The number of migrants sailing from Africa to Italy resembles a "biblical exodus", the head of the Italian navy said yesterday.
Adml Giuseppe De Giorgi said his ships had rescued 18,546 migrants, including Syrians and sub-Saharan Africans, since October, following the deaths of 364 migrants when their boat caught fire.
The peak came this week when 4,000 were intercepted by the navy in 48 hours.
Angelino Alfano, Italy's interior minister, has claimed up to 600,000 migrants are preparing to sail from Africa as weather improves in the Mediterranean.
Adml De Giorgi said Italy was deploying large helicopter carriers, frigates, drones and helicopters carrying infra-red sensors to monitor the seas.
"The phenomenon is enormous, each migrant ship now contains 200 to 300 and they are also coming in rough seas, so we need frigates to pick them up," he said.
"This is a biblical exodus and turning them back is not part of our mission."
The largest boat intercepted was carrying 553 migrants, he said.
Adml De Giorgi said "well-trained" traffickers were sailing from Egypt in "mother ships" towing smaller boats carrying hundreds of migrants, which they released in the middle of the Mediterranean.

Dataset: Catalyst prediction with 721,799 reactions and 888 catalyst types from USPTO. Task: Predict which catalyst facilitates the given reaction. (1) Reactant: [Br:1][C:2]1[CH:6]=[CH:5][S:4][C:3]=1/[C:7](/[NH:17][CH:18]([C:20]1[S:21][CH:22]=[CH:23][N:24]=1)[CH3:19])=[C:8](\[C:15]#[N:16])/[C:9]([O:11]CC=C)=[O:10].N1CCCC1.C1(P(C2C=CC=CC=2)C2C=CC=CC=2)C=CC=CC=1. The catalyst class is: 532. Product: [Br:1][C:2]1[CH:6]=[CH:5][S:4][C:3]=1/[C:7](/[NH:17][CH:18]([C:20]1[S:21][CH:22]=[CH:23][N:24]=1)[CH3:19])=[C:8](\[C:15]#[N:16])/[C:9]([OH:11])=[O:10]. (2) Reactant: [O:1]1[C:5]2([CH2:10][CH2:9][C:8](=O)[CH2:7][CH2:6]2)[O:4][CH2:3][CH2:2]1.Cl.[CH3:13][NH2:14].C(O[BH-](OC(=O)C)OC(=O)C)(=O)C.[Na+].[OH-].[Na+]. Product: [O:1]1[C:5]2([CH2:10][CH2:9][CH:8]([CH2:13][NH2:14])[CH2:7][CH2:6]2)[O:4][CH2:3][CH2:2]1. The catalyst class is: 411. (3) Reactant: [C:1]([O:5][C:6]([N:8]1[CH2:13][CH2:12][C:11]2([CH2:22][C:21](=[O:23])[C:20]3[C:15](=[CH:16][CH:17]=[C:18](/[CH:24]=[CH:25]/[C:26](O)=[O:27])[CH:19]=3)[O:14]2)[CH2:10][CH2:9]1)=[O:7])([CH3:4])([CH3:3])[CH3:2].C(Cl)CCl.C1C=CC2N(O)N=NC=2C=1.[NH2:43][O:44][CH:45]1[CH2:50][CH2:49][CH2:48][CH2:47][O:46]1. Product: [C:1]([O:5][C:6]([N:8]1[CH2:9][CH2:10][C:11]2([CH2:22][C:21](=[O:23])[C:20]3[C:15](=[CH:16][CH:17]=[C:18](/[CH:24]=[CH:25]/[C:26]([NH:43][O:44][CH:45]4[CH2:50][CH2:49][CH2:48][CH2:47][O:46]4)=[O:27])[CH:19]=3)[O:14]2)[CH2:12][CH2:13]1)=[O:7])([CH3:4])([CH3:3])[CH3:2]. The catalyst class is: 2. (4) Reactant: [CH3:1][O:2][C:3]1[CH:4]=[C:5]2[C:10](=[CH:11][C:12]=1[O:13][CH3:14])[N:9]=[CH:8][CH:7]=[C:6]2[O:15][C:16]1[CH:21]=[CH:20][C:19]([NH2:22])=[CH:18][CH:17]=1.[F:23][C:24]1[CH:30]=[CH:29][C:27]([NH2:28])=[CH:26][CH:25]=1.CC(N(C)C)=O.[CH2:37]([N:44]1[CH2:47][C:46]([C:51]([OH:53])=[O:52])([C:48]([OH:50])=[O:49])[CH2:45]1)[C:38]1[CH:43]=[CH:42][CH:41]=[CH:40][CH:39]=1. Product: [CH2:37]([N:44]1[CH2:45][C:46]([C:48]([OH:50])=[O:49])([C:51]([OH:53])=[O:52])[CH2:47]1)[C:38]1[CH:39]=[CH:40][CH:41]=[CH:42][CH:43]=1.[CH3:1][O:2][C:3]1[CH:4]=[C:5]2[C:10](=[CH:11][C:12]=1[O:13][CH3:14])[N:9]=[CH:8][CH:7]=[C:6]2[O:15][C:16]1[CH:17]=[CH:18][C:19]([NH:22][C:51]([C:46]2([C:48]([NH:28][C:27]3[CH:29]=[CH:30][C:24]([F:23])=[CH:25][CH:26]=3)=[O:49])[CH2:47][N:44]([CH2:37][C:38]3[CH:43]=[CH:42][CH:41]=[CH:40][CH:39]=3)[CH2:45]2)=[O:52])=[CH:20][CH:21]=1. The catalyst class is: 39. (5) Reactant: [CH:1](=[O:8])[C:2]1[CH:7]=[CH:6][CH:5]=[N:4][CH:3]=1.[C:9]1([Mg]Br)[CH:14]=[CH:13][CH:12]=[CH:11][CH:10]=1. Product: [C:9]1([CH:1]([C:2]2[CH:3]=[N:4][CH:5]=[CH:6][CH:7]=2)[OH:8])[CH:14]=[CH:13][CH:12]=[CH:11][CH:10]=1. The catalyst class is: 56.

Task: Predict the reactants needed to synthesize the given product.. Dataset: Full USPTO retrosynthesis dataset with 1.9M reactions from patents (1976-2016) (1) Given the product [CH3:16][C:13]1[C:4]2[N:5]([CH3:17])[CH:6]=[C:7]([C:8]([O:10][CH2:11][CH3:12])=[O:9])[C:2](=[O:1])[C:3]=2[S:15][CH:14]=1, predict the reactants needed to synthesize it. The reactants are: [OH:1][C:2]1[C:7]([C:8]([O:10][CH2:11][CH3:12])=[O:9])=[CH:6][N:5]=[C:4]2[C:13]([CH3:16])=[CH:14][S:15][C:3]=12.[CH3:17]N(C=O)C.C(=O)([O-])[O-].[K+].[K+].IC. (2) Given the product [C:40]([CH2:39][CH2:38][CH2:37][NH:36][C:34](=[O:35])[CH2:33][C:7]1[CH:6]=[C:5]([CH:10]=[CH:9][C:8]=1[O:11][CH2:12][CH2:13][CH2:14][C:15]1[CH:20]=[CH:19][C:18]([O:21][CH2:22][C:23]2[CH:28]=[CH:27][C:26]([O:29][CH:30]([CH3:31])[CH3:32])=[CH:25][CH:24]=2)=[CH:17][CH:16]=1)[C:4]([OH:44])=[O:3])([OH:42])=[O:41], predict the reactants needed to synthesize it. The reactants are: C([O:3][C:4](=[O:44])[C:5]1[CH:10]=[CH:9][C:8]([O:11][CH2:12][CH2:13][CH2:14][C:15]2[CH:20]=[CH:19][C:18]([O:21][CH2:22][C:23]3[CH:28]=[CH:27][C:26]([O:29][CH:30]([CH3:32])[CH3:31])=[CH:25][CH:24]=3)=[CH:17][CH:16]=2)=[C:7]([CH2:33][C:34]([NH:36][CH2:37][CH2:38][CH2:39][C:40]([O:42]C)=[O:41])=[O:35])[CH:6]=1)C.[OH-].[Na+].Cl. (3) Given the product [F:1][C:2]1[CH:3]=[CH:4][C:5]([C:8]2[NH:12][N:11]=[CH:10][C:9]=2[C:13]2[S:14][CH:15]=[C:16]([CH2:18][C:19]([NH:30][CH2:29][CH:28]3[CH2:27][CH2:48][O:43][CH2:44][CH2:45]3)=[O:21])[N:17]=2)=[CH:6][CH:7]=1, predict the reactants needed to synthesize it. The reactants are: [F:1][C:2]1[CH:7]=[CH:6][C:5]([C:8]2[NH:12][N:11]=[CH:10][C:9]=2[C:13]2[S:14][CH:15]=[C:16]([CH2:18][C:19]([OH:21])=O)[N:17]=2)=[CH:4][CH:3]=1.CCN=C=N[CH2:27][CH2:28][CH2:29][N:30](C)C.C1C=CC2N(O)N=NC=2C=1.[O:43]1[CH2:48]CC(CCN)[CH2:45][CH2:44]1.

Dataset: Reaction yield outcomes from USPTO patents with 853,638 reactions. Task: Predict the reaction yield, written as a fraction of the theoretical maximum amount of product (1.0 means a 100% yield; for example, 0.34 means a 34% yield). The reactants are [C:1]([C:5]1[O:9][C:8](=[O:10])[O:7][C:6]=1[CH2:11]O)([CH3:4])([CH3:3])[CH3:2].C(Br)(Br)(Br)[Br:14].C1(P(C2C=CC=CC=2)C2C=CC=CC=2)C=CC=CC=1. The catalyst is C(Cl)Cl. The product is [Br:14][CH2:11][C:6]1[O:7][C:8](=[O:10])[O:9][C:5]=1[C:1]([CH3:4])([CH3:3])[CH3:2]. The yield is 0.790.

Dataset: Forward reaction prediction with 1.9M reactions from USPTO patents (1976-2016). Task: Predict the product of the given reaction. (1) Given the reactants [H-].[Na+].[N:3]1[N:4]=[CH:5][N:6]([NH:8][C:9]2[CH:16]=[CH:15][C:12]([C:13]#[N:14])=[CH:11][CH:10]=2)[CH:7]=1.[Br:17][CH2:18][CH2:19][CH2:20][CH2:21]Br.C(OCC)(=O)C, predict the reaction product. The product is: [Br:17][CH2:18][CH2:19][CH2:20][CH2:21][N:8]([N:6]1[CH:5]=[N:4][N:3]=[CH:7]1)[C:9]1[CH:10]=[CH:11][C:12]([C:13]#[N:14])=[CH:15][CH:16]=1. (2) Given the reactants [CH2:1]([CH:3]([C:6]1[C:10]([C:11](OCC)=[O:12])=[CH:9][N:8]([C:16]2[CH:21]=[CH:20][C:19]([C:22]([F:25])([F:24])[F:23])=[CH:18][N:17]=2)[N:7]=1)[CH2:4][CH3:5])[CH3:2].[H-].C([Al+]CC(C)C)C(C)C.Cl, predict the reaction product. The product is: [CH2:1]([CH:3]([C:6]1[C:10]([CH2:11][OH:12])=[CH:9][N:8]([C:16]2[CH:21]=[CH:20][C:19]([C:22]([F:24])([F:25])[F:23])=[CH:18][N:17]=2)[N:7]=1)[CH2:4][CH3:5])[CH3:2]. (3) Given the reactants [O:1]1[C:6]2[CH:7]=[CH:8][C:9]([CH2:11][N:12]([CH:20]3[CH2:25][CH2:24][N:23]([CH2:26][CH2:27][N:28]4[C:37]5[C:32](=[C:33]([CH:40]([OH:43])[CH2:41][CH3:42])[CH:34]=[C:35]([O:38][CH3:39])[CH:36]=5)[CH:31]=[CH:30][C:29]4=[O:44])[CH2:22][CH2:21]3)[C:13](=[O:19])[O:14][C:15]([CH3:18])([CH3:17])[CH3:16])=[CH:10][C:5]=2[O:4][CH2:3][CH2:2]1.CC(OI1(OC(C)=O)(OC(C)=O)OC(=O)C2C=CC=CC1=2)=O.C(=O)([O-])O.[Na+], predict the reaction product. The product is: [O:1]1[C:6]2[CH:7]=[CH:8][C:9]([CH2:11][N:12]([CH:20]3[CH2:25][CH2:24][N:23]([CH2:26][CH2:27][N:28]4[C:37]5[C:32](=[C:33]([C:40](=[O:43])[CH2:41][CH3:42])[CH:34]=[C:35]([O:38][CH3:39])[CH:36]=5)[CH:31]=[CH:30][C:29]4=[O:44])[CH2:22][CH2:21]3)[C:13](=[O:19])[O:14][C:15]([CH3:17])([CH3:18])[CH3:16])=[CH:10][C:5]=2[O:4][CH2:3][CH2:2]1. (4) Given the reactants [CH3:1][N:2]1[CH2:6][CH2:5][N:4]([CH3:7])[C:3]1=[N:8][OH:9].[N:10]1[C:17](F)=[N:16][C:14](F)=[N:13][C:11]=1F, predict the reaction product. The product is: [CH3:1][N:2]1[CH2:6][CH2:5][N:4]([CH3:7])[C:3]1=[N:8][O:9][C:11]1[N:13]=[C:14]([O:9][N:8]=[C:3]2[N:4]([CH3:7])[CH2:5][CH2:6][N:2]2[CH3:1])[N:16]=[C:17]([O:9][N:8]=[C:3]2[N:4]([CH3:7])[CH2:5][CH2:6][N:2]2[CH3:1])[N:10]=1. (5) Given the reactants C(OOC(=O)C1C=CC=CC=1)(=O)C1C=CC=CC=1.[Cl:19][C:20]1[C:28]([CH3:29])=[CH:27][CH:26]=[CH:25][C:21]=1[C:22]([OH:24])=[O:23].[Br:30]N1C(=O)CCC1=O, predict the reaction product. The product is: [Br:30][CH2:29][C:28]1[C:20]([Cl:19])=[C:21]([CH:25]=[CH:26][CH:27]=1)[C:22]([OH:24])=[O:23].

In November, an Italian submarine that was on exercises in the area had followed a mother ship for 48 hours.
When the mother ship untied a migrant vessel and pulled away at speed, the submarine surfaced and an Arabic-speaking naval officer told migrants to wait to be picked up.
A frigate then chased the mother ship and halted it with machinegun fire. "They were good sailors, not scared," said Adml De Giorgi, adding the arrest of the traffickers was acting as a deterrent. "It made them understand we are serious," he said.
Sixty traffickers had now been handed over to Italian prosecutors by the navy, he added.
Admiral De Giorgi said that 42,925 migrants made it to Italy by sea in 2013, a 224 per cent rise on the previous year, but he denied suggestions that more were sailing because the navy was now waiting to pick them up.
"The boom is not due to the navy, but there are fewer deaths now," he said.